IN ASSOCIATION WITH
MASTERCLASS: WEATHER David Noton Throughout the competition we’ll be tapping into landscape shooter and Canon ambassador David Noton’s fount of expertise. This month’s theme of weather is a topic David could talk endlessly about
David’s top tips DIY COVER “A simple shower cap can be a really useful thing to just pop over the camera to keep it dry in a rain shower.” shooting to utilise these really dramatic skies then going quite wide can be a good thing to do. I use the Canon TS-E 17mm f/4L tilt-shift lens.” EARLY START “Winter weather in particular is fleeting because the snow and ice start to melt very quickly and can look a bit grubby, so that’s a difficult one to pull off and an early start is definitely needed because when it comes together it’s great.” “I don’t think it’s possible to try and second guess the weather too much, at the end of the day you’ve just got to go for it and capture TAKE A CHANCE SIMPLE COMPOSITION “The simplest pictures work the best, so if you’re photographing weather and it’s all about the drama in the sky then just keep all the elements simple and bold with nothing in the frame that doesn’t deserve to be there.” KEEP ITWIDE “If you’re going to be whatever Mother Nature gives you.”
ABOVE The mountains of Corsica captured during a misty rainstorm. CanonEOS5DMark III, Canon70-200mmf/2.8L IIUSM, 1/250secat f/5.6, ISO200. ABOVE RIGHT The Isle of Skye, the Inner Hebrides of Scotland. CanonEOS5DMark III, CanonTS-E17mmf/4L tilt-shift lens, 1/60secat f/14, ISO100.
“It is possible to predict when and where mist is likely to form, for example if rain is followed by clearing skies at the end of the day, clear skies overnight and then a big drop in temperature with still conditions, it’s almost certain that the following morning mist is going to lie over the damp landscape.” Weather apps can often be a useful shooting aid although as David says, they are great at telling you the weather you’re in but not always so reliable in predicting what’s coming. Indisputably though, the most important piece of equipment to take into consideration is your camera. “The weather sealing on my Canon EOS 5D Mark III is very good and that is very, very important because we need to use our cameras out in difficult conditions, we need to use them in the rain,” David emphasises. “There’s the old adage that the worst weather brings the best pictures and there’s some truth in that. We need to get out there in the pouring rain, the freezing cold, the high winds or the sea spray and that’s often when the best pictures come. They’re quite challenging conditions to work in photographically so weather sealing is crucial.” As for lenses, if David wants to make the most of a really dramatic sky he relies on a wide-angle such as the Canon TS-E 17mm f/4L tilt-shift lens. But for when the weather does take an unexpected turn a zoom lens is one of the most powerful tools you can have in your kitbag, able to capture a wide range of images for whatever the weather throws at you. “I remember shooting in the mountains of Corsica in the most heavy downpour,” recalls David. “Yet the cloud and mist clinging to the mountains around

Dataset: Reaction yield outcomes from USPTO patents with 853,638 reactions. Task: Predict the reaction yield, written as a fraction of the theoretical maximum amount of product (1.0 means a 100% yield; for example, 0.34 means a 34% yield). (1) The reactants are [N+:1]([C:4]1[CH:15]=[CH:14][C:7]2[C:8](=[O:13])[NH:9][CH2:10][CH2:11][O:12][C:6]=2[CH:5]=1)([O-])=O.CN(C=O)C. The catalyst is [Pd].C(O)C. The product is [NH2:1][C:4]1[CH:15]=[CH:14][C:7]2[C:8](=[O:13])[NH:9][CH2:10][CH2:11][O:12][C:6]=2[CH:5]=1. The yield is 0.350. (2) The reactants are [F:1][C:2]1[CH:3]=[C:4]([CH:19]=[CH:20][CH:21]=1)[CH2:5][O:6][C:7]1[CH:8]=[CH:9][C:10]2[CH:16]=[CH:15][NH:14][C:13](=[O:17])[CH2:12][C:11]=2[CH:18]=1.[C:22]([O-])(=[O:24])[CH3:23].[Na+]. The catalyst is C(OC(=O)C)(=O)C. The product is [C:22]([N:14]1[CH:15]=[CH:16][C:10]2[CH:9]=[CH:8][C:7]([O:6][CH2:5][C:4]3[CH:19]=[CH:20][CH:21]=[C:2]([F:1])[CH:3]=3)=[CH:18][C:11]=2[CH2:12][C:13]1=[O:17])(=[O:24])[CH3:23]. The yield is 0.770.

We’re a nation obsessed with the weather and whilst most of the population bemoans the Great British climate, there’s a small cluster of people – best known as landscape photographers – who quite like it. Landscape photographers rely on the much grumbled about changeable nature of the weather, it’s what makes for some of the most dramatic and impactful shots. Our Camera Club of the Year masterclass expert David Noton naturally echoes that sentiment. “As a general rule, changeable weather is usually good for photography,” he begins. “It’s what we photographers hope for, that weather which either precedes or follows, for example, heavy rain. When there’s a front passing through and the rain is clearing you often get really dramatic skies, clear conditions and really interesting light, and of course visibility is usually good because all the haze has been flushed out of the atmosphere. Often what is forecast as bad weather can be just what we photographers want.” Having been in the business for almost 30 years, David has become attuned to a number of Mother Nature’s tells and is able to predict certain weathers, giving him a fairly accurate idea of what he will be able to capture on camera. “Mist is a phenomenon beloved by landscape photographers,” begins David.
us was incredibly dramatic, it was so angry and sombre.” In that situation, David fitted his 70-200mm lens to his Mark III. “I was using a longer lens and compressing the perspective to concentrate in on those clouds hanging in amongst the mountains.” One thing David advises is that skies can make or break landscapes. As David says: “The most interesting landscape in the world under bland blue or completely overcast sky is never really going to do it.” So wait for the clouds to roll in and prepare for a bit of rain to capture those unique and impactful weather-centric landscapes.
π To find out more, go to www.davidnoton.com.
Handily for us photographers, David Noton has put onto paper what makes a successful image in his new book The Vision . Get inside the mind of one of the
country’s best-loved landscape and travel
photographers to learn how David creates those winning images. It’s all illustrated with examples from David’s impressive back catalogue of work and can be bought from his website. π To find out more about David’s book, go to www.davidnoton.com/product/539/ The_Vision.
Oftenwhat is forecast as badweather can be just what we photographerswant
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Photography News | Issue 15
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